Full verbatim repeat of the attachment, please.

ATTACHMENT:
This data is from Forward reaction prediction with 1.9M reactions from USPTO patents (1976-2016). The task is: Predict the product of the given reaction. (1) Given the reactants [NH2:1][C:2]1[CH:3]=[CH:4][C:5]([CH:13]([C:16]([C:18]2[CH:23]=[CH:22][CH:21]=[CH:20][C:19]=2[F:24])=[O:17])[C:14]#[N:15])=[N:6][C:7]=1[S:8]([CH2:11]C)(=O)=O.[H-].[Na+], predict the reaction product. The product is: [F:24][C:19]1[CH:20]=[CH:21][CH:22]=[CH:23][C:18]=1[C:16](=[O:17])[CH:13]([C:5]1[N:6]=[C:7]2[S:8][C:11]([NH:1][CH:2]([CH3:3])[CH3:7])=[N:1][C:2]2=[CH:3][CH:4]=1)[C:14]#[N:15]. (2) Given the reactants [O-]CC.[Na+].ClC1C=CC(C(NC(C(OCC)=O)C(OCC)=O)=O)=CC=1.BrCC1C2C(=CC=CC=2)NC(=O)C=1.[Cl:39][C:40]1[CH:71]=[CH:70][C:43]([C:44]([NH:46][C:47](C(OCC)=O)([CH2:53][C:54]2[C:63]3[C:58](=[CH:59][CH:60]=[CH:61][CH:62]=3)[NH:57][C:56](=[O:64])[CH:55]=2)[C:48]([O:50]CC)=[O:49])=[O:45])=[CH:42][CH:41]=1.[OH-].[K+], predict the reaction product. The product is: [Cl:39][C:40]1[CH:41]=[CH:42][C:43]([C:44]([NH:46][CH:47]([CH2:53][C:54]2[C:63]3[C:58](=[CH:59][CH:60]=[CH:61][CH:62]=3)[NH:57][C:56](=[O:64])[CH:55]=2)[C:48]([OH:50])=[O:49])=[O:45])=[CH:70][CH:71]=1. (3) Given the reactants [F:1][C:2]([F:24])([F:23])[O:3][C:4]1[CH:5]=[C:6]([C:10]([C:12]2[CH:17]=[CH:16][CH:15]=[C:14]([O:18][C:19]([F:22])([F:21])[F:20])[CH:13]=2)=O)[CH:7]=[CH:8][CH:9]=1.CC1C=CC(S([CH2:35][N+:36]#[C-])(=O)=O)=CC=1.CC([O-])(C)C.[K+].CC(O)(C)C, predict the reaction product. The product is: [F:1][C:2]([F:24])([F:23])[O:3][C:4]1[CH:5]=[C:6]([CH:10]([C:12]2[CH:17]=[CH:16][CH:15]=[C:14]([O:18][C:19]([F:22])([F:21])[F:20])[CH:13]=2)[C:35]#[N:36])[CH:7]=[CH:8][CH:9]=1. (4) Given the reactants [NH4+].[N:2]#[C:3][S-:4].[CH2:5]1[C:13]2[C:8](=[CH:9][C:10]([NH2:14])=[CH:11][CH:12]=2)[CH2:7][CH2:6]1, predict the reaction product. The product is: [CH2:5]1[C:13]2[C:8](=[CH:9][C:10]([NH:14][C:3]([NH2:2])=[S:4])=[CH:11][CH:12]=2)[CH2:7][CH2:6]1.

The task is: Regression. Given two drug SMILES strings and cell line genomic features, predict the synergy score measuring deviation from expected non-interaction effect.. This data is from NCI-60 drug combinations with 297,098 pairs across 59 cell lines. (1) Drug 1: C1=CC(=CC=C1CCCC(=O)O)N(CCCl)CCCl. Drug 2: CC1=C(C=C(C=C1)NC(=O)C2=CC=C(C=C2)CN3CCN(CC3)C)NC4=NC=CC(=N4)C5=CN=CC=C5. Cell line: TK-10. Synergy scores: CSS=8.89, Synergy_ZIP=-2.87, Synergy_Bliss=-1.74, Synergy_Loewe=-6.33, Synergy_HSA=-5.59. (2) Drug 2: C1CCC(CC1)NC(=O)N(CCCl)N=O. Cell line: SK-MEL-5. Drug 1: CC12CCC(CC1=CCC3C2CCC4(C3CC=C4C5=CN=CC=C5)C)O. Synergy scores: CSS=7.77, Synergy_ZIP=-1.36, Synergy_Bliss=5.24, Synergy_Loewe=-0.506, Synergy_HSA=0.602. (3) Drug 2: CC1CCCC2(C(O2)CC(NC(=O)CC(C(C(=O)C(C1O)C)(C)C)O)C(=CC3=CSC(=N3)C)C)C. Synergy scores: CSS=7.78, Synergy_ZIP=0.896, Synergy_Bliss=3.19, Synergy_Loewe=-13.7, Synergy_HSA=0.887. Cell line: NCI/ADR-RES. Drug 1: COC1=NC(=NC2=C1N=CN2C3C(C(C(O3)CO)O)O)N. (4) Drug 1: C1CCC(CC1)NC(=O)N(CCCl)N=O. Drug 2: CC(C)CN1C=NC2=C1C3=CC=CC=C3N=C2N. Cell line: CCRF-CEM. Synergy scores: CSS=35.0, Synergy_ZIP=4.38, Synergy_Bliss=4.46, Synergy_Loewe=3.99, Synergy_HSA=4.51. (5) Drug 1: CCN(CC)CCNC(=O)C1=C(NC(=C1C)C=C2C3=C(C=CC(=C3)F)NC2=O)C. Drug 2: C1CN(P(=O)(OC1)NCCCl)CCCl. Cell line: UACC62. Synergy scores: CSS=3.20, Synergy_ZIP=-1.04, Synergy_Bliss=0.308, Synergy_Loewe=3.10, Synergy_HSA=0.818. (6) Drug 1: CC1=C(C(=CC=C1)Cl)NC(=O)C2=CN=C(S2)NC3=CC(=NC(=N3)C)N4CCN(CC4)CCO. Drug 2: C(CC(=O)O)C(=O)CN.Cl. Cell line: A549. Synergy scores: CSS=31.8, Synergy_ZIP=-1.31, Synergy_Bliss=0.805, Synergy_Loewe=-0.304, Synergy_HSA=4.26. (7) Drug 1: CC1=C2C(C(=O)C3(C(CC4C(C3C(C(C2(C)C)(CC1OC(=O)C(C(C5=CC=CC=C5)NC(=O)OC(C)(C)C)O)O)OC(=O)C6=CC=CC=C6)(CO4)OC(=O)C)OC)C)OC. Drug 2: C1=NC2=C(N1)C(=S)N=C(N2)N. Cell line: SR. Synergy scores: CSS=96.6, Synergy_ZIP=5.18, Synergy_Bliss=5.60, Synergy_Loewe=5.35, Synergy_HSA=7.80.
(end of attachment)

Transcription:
This data is from Forward reaction prediction with 1.9M reactions from USPTO patents (1976-2016). The task is: Predict the product of the given reaction. (1) Given the reactants [NH2:1][C:2]1[CH:3]=[CH:4][C:5]([CH:13]([C:16]([C:18]2[CH:23]=[CH:22][CH:21]=[CH:20][C:19]=2[F:24])=[O:17])[C:14]#[N:15])=[N:6][C:7]=1[S:8]([CH2:11]C)(=O)=O.[H-].[Na+], predict the reaction product. The product is: [F:24][C:19]1[CH:20]=[CH:21][CH:22]=[CH:23][C:18]=1[C:16](=[O:17])[CH:13]([C:5]1[N:6]=[C:7]2[S:8][C:11]([NH:1][CH:2]([CH3:3])[CH3:7])=[N:1][C:2]2=[CH:3][CH:4]=1)[C:14]#[N:15]. (2) Given the reactants [O-]CC.[Na+].ClC1C=CC(C(NC(C(OCC)=O)C(OCC)=O)=O)=CC=1.BrCC1C2C(=CC=CC=2)NC(=O)C=1.[Cl:39][C:40]1[CH:71]=[CH:70][C:43]([C:44]([NH:46][C:47](C(OCC)=O)([CH2:53][C:54]2[C:63]3[C:58](=[CH:59][CH:60]=[CH:61][CH:62]=3)[NH:57][C:56](=[O:64])[CH:55]=2)[C:48]([O:50]CC)=[O:49])=[O:45])=[CH:42][CH:41]=1.[OH-].[K+], predict the reaction product. The product is: [Cl:39][C:40]1[CH:41]=[CH:42][C:43]([C:44]([NH:46][CH:47]([CH2:53][C:54]2[C:63]3[C:58](=[CH:59][CH:60]=[CH:61][CH:62]=3)[NH:57][C:56](=[O:64])[CH:55]=2)[C:48]([OH:50])=[O:49])=[O:45])=[CH:70][CH:71]=1. (3) Given the reactants [F:1][C:2]([F:24])([F:23])[O:3][C:4]1[CH:5]=[C:6]([C:10]([C:12]2[CH:17]=[CH:16][CH:15]=[C:14]([O:18][C:19]([F:22])([F:21])[F:20])[CH:13]=2)=O)[CH:7]=[CH:8][CH:9]=1.CC1C=CC(S([CH2:35][N+:36]#[C-])(=O)=O)=CC=1.CC([O-])(C)C.[K+].CC(O)(C)C, predict the reaction product. The product is: [F:1][C:2]([F:24])([F:23])[O:3][C:4]1[CH:5]=[C:6]([CH:10]([C:12]2[CH:17]=[CH:16][CH:15]=[C:14]([O:18][C:19]([F:22])([F:21])[F:20])[CH:13]=2)[C:35]#[N:36])[CH:7]=[CH:8][CH:9]=1. (4) Given the reactants [NH4+].[N:2]#[C:3][S-:4].[CH2:5]1[C:13]2[C:8](=[CH:9][C:10]([NH2:14])=[CH:11][CH:12]=2)[CH2:7][CH2:6]1, predict the reaction product. The product is: [CH2:5]1[C:13]2[C:8](=[CH:9][C:10]([NH:14][C:3]([NH2:2])=[S:4])=[CH:11][CH:12]=2)[CH2:7][CH2:6]1.

The task is: Regression. Given two drug SMILES strings and cell line genomic features, predict the synergy score measuring deviation from expected non-interaction effect.. This data is from NCI-60 drug combinations with 297,098 pairs across 59 cell lines. (1) Drug 1: C1=CC(=CC=C1CCCC(=O)O)N(CCCl)CCCl. Drug 2: CC1=C(C=C(C=C1)NC(=O)C2=CC=C(C=C2)CN3CCN(CC3)C)NC4=NC=CC(=N4)C5=CN=CC=C5. Cell line: TK-10. Synergy scores: CSS=8.89, Synergy_ZIP=-2.87, Synergy_Bliss=-1.74, Synergy_Loewe=-6.33, Synergy_HSA=-5.59. (2) Drug 2: C1CCC(CC1)NC(=O)N(CCCl)N=O. Cell line: SK-MEL-5. Drug 1: CC12CCC(CC1=CCC3C2CCC4(C3CC=C4C5=CN=CC=C5)C)O. Synergy scores: CSS=7.77, Synergy_ZIP=-1.36, Synergy_Bliss=5.24, Synergy_Loewe=-0.506, Synergy_HSA=0.602. (3) Drug 2: CC1CCCC2(C(O2)CC(NC(=O)CC(C(C(=O)C(C1O)C)(C)C)O)C(=CC3=CSC(=N3)C)C)C. Synergy scores: CSS=7.78, Synergy_ZIP=0.896, Synergy_Bliss=3.19, Synergy_Loewe=-13.7, Synergy_HSA=0.887. Cell line: NCI/ADR-RES. Drug 1: COC1=NC(=NC2=C1N=CN2C3C(C(C(O3)CO)O)O)N. (4) Drug 1: C1CCC(CC1)NC(=O)N(CCCl)N=O. Drug 2: CC(C)CN1C=NC2=C1C3=CC=CC=C3N=C2N. Cell line: CCRF-CEM. Synergy scores: CSS=35.0, Synergy_ZIP=4.38, Synergy_Bliss=4.46, Synergy_Loewe=3.99, Synergy_HSA=4.51. (5) Drug 1: CCN(CC)CCNC(=O)C1=C(NC(=C1C)C=C2C3=C(C=CC(=C3)F)NC2=O)C. Drug 2: C1CN(P(=O)(OC1)NCCCl)CCCl. Cell line: UACC62. Synergy scores: CSS=3.20, Synergy_ZIP=-1.04, Synergy_Bliss=0.308, Synergy_Loewe=3.10, Synergy_HSA=0.818. (6) Drug 1: CC1=C(C(=CC=C1)Cl)NC(=O)C2=CN=C(S2)NC3=CC(=NC(=N3)C)N4CCN(CC4)CCO. Drug 2: C(CC(=O)O)C(=O)CN.Cl. Cell line: A549. Synergy scores: CSS=31.8, Synergy_ZIP=-1.31, Synergy_Bliss=0.805, Synergy_Loewe=-0.304, Synergy_HSA=4.26. (7) Drug 1: CC1=C2C(C(=O)C3(C(CC4C(C3C(C(C2(C)C)(CC1OC(=O)C(C(C5=CC=CC=C5)NC(=O)OC(C)(C)C)O)O)OC(=O)C6=CC=CC=C6)(CO4)OC(=O)C)OC)C)OC. Drug 2: C1=NC2=C(N1)C(=S)N=C(N2)N. Cell line: SR. Synergy scores: CSS=96.6, Synergy_ZIP=5.18, Synergy_Bliss=5.60, Synergy_Loewe=5.35, Synergy_HSA=7.80.